Unraveling Oliver
Liz Nugent
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Buy *Unraveling Oliver* by Liz Nugentonline

Unraveling Oliver
Liz Nugent
Gallery/Scout Press
272 pages
August 2017
rated 4 of 5 possible stars

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Click here to read reviewer Luan Gaines's take on Unraveling Oliver.

Nugent’s novel begins with a terrifying incident of violence. The events involving famous children’s author Vincent Dax become a catalyst for the intense examination of this solitary man whose real name is Oliver Ryan. As his illustrator wife, Alice, lies on the kitchen floor, holding her jaw, Oliver offers a ham-fisted excuse. Oliver is not the easiest of people, and Nugent hones in on his solitary early life, tunneling back into his unhappy childhood in Ireland where he was ignored by his father, who packed him off to boarding school.

Alice serves as the central focus of the narrative as Oliver and various other characters tell their stories back and forth in time. Barney talks about knowing Alice since childhood. A working-class mechanic who had set his sights on Alice, Barney always liked her and her mentally challenged young brother, Eugene, but he was outsmarted by the wealthier and better-looking Oliver. The other major voice is Michael, whose sister Laura was once in love with Oliver. Although Michael hasn’t laid eyes on Oliver in years, he remembers that summer when he, Oliver and Laura worked at a vineyard in France. There Oliver courted the attention of the owner, Monsieur, his daughter, Madame Veronique, and her young son, mischievous Jean-Luc.

As each narrator in turn tells their story, the reader pieces together their intricate connections. The autumn grayness of Dublin is drab compared to the sun-drenched brightness of Bordeaux. Nugent melds the trauma of that summer--when Oliver was “trying so hard to be a good person”--to his youth spent trying to impress a parent who more or less refused to acknowledge his existence. Oliver knows little about his mother, other than that she was caught up in a scandal in 1953 and considered of ill-repute. Oliver grows older convinced that his father is punishing him by hiding the salacious details of his past.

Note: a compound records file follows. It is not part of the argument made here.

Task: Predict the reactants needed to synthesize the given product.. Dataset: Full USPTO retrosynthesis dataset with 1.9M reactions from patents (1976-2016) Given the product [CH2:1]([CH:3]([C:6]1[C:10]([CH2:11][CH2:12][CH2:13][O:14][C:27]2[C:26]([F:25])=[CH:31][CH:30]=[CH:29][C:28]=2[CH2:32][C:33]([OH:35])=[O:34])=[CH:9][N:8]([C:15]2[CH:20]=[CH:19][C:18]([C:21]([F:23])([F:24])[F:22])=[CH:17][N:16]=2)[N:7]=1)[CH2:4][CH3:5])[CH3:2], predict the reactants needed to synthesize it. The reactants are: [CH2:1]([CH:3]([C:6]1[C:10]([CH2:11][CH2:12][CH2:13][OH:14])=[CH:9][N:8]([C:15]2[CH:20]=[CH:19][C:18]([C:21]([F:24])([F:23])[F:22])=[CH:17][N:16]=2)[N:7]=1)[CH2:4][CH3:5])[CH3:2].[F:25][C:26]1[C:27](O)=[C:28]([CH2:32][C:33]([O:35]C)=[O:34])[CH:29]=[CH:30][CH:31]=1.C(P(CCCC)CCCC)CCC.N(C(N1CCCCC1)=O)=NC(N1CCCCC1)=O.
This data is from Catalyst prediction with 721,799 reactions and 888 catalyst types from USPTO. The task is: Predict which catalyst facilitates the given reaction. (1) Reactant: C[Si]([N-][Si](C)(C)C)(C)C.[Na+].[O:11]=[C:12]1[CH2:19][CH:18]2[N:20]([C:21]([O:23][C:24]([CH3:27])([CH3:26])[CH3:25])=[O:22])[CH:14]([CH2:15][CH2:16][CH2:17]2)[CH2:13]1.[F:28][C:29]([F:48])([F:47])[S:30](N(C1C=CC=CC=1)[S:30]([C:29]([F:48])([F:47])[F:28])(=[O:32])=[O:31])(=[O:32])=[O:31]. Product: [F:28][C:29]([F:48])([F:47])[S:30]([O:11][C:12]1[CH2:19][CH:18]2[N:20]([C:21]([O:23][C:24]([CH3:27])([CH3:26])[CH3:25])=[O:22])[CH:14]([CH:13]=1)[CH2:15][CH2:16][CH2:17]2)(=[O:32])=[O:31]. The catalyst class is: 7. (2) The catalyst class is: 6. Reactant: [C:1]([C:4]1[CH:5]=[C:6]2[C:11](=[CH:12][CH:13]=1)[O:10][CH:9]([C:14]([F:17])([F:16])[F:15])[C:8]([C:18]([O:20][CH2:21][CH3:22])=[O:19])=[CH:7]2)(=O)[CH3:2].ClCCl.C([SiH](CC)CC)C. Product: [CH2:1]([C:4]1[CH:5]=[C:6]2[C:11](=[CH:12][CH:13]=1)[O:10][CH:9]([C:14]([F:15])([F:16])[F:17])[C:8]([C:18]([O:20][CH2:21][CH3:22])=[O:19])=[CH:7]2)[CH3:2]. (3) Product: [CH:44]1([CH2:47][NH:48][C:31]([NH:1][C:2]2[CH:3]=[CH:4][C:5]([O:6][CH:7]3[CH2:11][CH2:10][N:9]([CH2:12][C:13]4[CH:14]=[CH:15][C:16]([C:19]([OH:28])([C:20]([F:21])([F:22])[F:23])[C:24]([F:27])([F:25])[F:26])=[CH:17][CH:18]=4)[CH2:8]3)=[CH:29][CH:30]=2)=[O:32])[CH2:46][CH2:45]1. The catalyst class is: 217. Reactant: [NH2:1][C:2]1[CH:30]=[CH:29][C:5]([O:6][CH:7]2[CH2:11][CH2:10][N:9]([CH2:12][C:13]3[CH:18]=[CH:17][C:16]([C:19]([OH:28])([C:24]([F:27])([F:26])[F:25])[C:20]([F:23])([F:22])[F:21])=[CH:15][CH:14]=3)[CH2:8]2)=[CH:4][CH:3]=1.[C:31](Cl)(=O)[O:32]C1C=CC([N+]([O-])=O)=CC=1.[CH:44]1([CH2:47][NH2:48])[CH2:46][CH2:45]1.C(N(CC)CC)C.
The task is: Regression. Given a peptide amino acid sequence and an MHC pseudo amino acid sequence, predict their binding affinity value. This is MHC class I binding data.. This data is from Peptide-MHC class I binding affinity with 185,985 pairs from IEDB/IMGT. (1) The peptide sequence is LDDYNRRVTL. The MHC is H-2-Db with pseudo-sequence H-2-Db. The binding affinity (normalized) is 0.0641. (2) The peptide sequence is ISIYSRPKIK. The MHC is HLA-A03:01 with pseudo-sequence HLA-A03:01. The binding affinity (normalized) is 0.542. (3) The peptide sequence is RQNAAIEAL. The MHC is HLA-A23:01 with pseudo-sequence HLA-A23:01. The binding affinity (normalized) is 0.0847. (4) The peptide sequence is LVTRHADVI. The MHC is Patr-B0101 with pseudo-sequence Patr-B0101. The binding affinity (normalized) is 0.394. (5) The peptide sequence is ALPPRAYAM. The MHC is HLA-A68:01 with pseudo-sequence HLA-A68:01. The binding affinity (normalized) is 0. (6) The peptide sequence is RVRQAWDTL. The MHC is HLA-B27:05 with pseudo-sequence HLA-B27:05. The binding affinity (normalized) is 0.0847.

In subtle tones, Nugent unravels Oliver’s dark secrets without revealing her hand until the very end of her tale, when Madame Veronique ascertains the truth about Michael and Laura, whom Oliver sees as a brilliant, flighty and flirty girl with a bright future. Oliver, a perennial outsider, is a character drawn directly from Patricia Highsmith’s Tom Ripley. Nugent imbues him with a keen sense of how people operate, particularly in the way he views his wife: “She was lovely in a soft way.” Oliver liked Alice’s quietness; she made little or no demands on him, apart from asking him to care for her “imbecilic” brother, whom Oliver ends up putting in a home for the mentally handicapped.

While Oliver’s general wish is to life rolling smoothly, he pulls off unbelievable, almost unspeakable acts with the finesse and skill of a master jeweler or the audacity of a veteran politician. He’s either a malevolent fairy godfather or a ministering angel. Nugent charts Oliver’s journey with panache, deconstructing his personality and his deceit in a hypocritical Irish Catholic world where the truth can cause more pain than lies and some secrets are best left unsaid. The author finally reveals how clever and sinister it is that Oliver used a pseudonym to write his bestselling books.

In a life swamped in disloyal behavior, Oliver insinuates himself into Laura’s life; he wants desperately to be her lover. Michael recognizes this early and sets about trying to take advantage of Oliver’s feelings. Why do some people become obsessed with what they cannot have? Is happiness possible in any other form than who we deem the one and only person we want? Are Martin and Laura--and eventually Alice--so infatuated with Oliver that they cannot recognize his treatment of them for what it is? Possibly, but Alice, to her detriment, decides to accepts the good parts that come along with Oliver’s attention.

I liked the novel, although I had little empathy for Oliver. Like Tom Ripley, Oliver’s need for self-preservation is the key factor in a droll, rather ironic story about the nature of fate and one man’s changing circumstances. Nugent wraps up this rather dark theme in a relatively simple plot of love, death, revenge and a supplication that tracks Oliver’s ultimate path towards forgiveness.

Originally published on Curled Up With A Good Book at www.curledup.com. © Michael Leonard, 2017

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